Journal of Immunology Research

Journal of Immunology Research / 2021 / Article
Special Issue

Cell Death Signaling and Mechanisms of Systemic Inflammation

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Research Article | Open Access

Volume 2021 |Article ID 4973589 |

Nan Zhang, Yusong Gou, Shan Liang, Ning Chen, Yali Liu, Qiushui He, Jing Zhang, "Dysbiosis of Gut Microbiota Promotes Hepatocellular Carcinoma Progression by Regulating the Immune Response", Journal of Immunology Research, vol. 2021, Article ID 4973589, 13 pages, 2021.

Dysbiosis of Gut Microbiota Promotes Hepatocellular Carcinoma Progression by Regulating the Immune Response

Academic Editor: Lifei Wang
Received10 Jul 2021
Revised03 Sep 2021
Accepted24 Sep 2021
Published20 Oct 2021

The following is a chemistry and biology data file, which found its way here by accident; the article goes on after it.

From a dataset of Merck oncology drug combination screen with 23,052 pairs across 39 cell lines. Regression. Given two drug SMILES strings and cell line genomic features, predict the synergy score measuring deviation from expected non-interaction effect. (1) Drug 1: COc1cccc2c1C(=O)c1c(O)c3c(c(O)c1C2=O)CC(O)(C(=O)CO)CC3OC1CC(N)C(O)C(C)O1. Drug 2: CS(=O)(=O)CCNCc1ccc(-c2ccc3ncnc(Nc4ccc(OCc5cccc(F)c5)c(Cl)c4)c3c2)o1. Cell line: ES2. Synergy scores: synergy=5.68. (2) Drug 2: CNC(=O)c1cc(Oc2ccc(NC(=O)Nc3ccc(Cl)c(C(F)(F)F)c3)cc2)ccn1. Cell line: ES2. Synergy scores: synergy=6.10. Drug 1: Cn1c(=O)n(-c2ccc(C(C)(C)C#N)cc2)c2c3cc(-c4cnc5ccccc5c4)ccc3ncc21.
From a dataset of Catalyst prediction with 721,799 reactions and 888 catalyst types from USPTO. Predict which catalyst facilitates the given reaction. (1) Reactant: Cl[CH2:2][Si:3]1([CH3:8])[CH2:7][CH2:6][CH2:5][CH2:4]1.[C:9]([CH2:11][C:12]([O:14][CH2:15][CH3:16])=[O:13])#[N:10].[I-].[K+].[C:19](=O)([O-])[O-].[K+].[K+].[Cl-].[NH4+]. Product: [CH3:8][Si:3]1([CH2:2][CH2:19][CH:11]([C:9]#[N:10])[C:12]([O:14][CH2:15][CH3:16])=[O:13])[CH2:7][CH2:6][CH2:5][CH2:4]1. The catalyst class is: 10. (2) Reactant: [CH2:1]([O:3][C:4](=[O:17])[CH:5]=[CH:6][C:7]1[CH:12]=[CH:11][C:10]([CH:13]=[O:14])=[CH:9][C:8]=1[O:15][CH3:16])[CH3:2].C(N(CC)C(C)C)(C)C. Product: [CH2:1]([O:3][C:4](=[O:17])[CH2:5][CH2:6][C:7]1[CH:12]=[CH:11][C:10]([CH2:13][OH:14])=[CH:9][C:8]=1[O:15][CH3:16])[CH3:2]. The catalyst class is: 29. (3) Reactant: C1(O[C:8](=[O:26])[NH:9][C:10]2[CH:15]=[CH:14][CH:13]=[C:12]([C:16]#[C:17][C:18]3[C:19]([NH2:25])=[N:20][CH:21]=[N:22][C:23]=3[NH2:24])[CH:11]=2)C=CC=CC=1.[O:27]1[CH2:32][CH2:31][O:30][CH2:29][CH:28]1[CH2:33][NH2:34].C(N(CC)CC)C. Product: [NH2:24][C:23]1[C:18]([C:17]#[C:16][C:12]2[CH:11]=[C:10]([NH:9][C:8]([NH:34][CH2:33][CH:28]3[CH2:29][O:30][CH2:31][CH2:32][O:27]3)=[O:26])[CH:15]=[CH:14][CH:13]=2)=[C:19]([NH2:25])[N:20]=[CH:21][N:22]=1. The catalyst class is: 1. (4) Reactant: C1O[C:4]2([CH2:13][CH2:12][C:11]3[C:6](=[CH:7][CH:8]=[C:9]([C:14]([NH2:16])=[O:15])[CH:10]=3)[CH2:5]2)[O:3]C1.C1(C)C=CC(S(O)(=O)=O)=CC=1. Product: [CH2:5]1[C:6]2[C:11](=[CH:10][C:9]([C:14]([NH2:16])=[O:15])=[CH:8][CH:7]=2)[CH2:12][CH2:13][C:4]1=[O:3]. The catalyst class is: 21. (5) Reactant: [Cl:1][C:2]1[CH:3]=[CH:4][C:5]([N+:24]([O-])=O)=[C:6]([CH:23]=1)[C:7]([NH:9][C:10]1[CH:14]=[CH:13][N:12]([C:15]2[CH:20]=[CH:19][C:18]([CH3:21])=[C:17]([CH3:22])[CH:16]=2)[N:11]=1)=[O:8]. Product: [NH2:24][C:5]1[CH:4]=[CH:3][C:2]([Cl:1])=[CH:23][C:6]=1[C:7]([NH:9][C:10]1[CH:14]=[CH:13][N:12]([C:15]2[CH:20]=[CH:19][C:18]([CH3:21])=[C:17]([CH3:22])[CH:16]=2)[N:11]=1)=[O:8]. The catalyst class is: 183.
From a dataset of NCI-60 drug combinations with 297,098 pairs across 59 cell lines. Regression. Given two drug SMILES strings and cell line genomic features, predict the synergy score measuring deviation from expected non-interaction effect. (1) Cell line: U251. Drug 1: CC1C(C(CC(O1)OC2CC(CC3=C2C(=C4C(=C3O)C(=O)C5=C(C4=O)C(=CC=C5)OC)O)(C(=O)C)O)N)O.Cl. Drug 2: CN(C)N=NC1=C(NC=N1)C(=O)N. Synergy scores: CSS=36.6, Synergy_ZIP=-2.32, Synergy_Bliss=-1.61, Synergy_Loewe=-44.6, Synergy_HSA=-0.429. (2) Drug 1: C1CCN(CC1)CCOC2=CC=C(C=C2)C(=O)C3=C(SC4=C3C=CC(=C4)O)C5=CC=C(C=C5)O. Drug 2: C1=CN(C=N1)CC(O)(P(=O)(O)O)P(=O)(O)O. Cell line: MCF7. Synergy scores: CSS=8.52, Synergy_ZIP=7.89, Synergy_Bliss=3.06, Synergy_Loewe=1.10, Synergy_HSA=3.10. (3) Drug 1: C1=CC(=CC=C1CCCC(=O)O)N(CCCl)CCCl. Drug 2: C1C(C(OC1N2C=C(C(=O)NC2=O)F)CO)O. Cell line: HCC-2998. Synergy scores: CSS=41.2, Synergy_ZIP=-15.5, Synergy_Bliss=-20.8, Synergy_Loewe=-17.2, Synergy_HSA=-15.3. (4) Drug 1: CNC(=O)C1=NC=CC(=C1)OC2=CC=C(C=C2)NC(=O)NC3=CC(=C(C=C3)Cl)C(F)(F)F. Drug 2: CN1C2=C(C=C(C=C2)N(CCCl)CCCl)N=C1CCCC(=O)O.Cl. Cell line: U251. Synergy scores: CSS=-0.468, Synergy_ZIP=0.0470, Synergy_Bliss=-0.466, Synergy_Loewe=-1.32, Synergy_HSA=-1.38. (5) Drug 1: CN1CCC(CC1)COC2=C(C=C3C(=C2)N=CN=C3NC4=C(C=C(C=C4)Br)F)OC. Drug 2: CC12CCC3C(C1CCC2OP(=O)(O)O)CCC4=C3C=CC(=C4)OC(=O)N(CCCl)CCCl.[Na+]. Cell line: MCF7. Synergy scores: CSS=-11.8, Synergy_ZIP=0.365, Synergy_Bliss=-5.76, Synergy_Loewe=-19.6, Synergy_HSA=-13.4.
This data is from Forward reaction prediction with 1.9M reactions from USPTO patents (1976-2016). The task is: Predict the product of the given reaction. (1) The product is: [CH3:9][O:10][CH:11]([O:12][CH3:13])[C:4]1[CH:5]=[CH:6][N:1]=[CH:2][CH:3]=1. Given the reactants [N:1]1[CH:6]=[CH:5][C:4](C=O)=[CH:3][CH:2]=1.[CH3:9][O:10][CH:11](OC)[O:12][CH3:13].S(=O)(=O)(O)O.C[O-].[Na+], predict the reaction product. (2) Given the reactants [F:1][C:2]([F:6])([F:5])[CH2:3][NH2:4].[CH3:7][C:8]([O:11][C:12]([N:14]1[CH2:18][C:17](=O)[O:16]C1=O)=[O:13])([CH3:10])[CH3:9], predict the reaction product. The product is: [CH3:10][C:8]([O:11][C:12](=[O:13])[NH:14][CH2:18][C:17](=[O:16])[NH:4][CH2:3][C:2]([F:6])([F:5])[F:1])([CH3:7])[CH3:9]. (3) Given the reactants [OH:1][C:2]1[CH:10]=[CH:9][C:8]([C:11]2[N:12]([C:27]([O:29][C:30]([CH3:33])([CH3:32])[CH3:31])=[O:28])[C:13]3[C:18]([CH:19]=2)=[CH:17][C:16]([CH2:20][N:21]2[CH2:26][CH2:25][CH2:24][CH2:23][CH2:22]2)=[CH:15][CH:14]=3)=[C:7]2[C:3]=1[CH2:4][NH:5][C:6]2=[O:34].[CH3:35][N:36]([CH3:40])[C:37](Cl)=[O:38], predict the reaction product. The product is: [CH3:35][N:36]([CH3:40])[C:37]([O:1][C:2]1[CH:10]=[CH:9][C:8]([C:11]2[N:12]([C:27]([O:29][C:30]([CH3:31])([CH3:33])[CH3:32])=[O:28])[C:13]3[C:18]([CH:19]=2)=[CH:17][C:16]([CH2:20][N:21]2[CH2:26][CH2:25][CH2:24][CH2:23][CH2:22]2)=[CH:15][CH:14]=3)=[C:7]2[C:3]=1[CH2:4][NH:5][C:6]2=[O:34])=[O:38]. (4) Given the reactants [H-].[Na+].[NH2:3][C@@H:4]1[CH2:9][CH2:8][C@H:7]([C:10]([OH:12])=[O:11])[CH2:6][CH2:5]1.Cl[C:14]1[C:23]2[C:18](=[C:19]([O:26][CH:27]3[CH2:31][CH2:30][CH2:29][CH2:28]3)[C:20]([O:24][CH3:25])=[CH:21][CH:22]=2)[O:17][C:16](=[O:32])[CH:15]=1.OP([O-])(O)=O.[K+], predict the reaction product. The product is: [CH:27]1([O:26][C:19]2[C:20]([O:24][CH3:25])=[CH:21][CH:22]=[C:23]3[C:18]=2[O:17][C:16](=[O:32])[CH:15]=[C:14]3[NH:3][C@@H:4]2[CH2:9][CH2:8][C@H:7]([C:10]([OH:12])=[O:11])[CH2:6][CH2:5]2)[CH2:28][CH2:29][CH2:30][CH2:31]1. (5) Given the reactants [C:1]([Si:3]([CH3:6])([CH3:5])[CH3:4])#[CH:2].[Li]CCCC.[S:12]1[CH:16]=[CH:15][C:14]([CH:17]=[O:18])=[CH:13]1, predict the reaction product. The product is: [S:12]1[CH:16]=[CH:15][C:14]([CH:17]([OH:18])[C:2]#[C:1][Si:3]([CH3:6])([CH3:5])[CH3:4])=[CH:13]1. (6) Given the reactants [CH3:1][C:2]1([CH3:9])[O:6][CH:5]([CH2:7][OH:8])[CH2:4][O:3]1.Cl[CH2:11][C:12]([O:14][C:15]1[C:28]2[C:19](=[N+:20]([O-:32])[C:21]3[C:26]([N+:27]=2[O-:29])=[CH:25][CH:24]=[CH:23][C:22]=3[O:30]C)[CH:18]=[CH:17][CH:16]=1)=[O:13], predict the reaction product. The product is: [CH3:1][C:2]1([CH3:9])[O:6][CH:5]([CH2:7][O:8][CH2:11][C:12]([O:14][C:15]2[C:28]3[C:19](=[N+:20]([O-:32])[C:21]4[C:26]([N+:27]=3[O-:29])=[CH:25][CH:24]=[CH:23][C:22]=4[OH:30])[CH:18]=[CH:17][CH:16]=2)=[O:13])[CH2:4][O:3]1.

Background and Aim. Dysbiosis of gut microbiota is important in the development of hepatocellular carcinoma (HCC). However, little is known about whether and how dysbiosis impacts HCC progression. This cross-sectional study is aimed at evaluating microbiome dysbiosis, gut damage, and microbial translocation in different stages of HCC. Method. This study included 74 Chinese male patients with HCC. They were divided into early (), intermediate (), and terminal () groups, referred to as Barcelona Clinic Liver Cancer stage 0+A, B, and C+D, respectively. Paired fecal and plasma samples were collected. Microbial composition and profiles were analyzed by 16S rRNA gene sequencing. The levels of gut damage marker (regenerating islet-derived protein 3α (REG3α)) and microbial translocation markers (soluble CD14 (sCD14), lipopolysaccharide-binding protein (LBP), peptidoglycan recognition proteins (PGRPs)) were determined in plasma samples of patients by ELISA. Twenty plasma cytokine and chemokines were determined by Luminex. Results. In early, intermediate, and terminal groups, the abundance of the Bifidobacteriaceae family decreased significantly (3.52%, 1.55%, and 0.56%, respectively, ), while the abundance of the Enterococcaceae family increased significantly (1.6%, 2.9%, and 13.4%, respectively, ). Levels of REG3α and sCD14 were markedly elevated only in the terminal group compared with the early ( and ) and intermediate groups ( and ). The level of LBP significantly increased in the intermediate () and terminal () groups compared with the early group. The PGRP levels were elevated only in the terminal group compared with the early group (). The ratio of Enterococcaceae to Bifidobacteriaceae was significantly associated with the levels of REG3α, LBP, sCD14, and PGRPs. With HCC progression, increased levels of inflammatory cytokines accompanied by a T cell-immunosuppressive response and microbial translocation were observed. Conclusion. Gut microbiota compositional and functional shift, together with elevated gut damage and microbial translocation, may promote HCC development by stimulating inflammatory response and suppressing T cell response.